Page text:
California Drought Locus

California to Regulate Groundwater in 2015

California’s drought prompted the Legislature into action in 2014, leading lawmakers to regulate groundwater for the first time. The state will begin the long process of regulating groundwater for the first time in the state’s history under three new laws that require local agencies to create sustainable groundwater management plans to ensure priority basins are sustainable by 2040.

Since the state’s founding, water has been considered a property right; landowners have been able to pump as much water from the ground as they want. But increasing reliance on underground water, particularly during droughts, has led to more pumping from some basins than what is naturally being replaced.

On 16 September 2014, California Governor Jerry Brown signed three companion bills, The three bills: SB 1168, AB 1739 and SB 1319, which compose the Sustainable Groundwater Management Act (the Act) create the first comprehensive framework for regulating groundwater in California, placing managerial and monitoring responsibilities in the hands of local agencies while also creating mechanisms under which state agencies may oversee and potentially even intervene in groundwater management. With the Act to go into effect on 1 January 2015, and numerous implementation deadlines, stakeholders throughout the state should prepare for increased regulation, management, and oversight.

The Act requires the establishment of groundwater sustainability agencies (GSA) for groundwater basins in the state. By 31 January 2015, the Department of Water Resources (DWR) will classify each groundwater basin (as identified by DWR Bulletin 118) as high, medium, low or very low priority. GSAs responsible for high- and medium-priority groundwater basins must create and implement a groundwater sustainability plan (GSP) for their basins. Groundwater basins, or portions of groundwater basins, which are subject to a previous groundwater adjudication are exempt from the GSP requirement.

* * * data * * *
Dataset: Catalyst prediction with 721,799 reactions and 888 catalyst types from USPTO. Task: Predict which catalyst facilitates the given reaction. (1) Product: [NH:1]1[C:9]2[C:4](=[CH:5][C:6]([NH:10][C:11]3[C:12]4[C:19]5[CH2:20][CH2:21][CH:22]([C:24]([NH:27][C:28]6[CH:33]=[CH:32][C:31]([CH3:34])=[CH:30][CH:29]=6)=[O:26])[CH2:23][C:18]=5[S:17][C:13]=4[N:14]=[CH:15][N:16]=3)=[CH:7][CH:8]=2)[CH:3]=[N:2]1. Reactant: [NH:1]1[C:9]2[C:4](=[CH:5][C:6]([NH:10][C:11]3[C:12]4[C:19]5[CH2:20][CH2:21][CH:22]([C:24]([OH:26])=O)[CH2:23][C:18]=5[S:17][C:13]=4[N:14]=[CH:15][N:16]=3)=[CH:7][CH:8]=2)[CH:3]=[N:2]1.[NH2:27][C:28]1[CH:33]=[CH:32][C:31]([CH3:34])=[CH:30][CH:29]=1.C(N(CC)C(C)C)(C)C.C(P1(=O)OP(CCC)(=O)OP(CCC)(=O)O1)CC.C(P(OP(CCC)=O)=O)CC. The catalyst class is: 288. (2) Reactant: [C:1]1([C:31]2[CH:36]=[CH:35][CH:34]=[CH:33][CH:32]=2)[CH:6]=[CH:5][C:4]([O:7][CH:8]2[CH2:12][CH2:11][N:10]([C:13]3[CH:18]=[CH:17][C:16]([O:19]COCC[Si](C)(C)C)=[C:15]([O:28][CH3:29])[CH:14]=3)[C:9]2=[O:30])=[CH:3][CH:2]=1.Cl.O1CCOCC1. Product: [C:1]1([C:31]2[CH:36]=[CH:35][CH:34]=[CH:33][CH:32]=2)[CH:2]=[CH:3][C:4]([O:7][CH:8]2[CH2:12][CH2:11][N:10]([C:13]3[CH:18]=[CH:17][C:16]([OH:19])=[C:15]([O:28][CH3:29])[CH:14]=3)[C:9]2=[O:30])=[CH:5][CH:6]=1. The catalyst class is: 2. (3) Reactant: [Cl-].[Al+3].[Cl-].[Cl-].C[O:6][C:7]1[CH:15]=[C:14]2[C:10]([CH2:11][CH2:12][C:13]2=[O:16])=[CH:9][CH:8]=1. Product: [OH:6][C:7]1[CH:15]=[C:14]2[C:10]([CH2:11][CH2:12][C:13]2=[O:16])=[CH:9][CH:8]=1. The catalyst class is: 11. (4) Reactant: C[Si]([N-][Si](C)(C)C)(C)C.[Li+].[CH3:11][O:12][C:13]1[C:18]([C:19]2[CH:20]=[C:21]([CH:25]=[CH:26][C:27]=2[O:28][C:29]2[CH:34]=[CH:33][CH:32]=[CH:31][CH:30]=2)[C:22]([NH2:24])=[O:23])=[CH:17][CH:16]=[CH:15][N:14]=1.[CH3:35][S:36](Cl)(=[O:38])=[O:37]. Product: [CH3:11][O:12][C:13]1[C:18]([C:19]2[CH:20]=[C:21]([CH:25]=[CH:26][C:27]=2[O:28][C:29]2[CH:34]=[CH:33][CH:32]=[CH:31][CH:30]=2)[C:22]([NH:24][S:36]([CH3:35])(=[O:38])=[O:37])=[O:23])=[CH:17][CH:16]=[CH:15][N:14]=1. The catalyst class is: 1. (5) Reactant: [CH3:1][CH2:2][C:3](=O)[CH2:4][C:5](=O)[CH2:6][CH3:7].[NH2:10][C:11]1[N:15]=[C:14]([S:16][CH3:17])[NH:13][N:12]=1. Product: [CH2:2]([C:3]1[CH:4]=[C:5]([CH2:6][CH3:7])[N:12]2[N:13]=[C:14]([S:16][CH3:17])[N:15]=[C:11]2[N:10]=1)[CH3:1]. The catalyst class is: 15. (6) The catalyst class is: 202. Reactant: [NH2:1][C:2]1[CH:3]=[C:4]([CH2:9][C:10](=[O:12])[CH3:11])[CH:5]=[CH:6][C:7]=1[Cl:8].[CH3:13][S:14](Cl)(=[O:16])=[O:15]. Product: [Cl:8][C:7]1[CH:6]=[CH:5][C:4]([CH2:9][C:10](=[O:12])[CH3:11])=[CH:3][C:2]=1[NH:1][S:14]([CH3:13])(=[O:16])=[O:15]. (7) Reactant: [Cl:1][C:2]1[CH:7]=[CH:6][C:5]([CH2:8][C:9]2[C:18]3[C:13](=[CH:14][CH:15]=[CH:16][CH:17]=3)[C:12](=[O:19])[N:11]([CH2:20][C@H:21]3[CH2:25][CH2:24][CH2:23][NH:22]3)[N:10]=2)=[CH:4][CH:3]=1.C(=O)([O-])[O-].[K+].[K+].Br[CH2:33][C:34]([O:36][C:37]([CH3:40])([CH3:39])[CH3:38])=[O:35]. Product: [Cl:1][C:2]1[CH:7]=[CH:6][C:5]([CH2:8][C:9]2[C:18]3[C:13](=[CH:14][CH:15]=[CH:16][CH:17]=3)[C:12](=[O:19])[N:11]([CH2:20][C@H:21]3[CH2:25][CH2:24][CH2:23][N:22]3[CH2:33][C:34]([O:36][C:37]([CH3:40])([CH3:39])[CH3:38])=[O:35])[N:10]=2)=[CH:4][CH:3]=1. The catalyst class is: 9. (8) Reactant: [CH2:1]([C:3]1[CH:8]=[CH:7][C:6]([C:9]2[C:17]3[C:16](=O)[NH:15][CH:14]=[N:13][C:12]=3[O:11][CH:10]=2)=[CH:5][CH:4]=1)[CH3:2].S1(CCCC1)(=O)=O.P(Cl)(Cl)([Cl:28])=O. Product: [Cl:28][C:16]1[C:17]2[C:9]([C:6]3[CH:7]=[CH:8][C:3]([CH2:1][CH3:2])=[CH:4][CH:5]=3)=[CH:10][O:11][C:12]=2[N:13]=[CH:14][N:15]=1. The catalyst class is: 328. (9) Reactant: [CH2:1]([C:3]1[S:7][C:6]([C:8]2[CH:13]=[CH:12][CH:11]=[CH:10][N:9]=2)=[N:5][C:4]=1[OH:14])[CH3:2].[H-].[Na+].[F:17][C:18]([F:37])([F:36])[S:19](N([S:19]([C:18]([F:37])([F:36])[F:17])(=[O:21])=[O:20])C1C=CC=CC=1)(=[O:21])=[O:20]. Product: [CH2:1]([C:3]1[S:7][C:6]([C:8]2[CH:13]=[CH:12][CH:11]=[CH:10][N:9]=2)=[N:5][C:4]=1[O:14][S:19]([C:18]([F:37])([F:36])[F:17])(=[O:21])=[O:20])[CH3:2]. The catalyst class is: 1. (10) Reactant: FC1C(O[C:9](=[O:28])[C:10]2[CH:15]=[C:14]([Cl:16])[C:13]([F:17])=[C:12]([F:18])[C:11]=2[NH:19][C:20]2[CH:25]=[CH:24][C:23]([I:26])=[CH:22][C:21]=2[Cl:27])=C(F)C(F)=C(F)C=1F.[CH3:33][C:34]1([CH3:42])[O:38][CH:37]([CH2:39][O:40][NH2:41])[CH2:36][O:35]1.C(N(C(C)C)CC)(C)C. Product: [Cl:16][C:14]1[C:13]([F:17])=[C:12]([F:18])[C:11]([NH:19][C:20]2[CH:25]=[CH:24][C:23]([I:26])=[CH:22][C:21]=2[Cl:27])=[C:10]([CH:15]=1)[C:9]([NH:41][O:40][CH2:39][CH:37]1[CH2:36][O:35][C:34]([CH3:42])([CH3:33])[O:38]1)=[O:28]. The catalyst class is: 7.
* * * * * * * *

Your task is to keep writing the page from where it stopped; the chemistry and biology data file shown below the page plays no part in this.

Once formed, GSAs will have broad groundwater management and investigatory powers to prepare and execute the GSP. GSAs may inspect property or facilities to ensure the requirements of the GSP are being met, including use of surface waters. Further, the GSA will have the authority to regulate and limit groundwater extractions, require the submission of annual extraction reports or impose well spacing requirements, among other substantial powers.

The Act requires that GSPs be designed to achieve “sustainable groundwater management” for the basin within 20 years of implementation. “Sustainable groundwater management” is defined as the maintenance of groundwater use in a manner that does not cause “undesirable results.” An undesirable result is the occurrence of at least one of the following:

  • Chronic lowering of groundwater levels, indicating a significant and unreasonable depletion of supply.
  • Significant and unreasonable reduction of groundwater storage.
  • Significant and unreasonable seawater intrusion.
  • Significant and unreasonable degradation in water quality.
  • Significant and unreasonable land subsidence that substantially interferes with surface land uses.
  • Surface water depletions that have significant and unreasonable adverse impacts on beneficial uses of the surface water.
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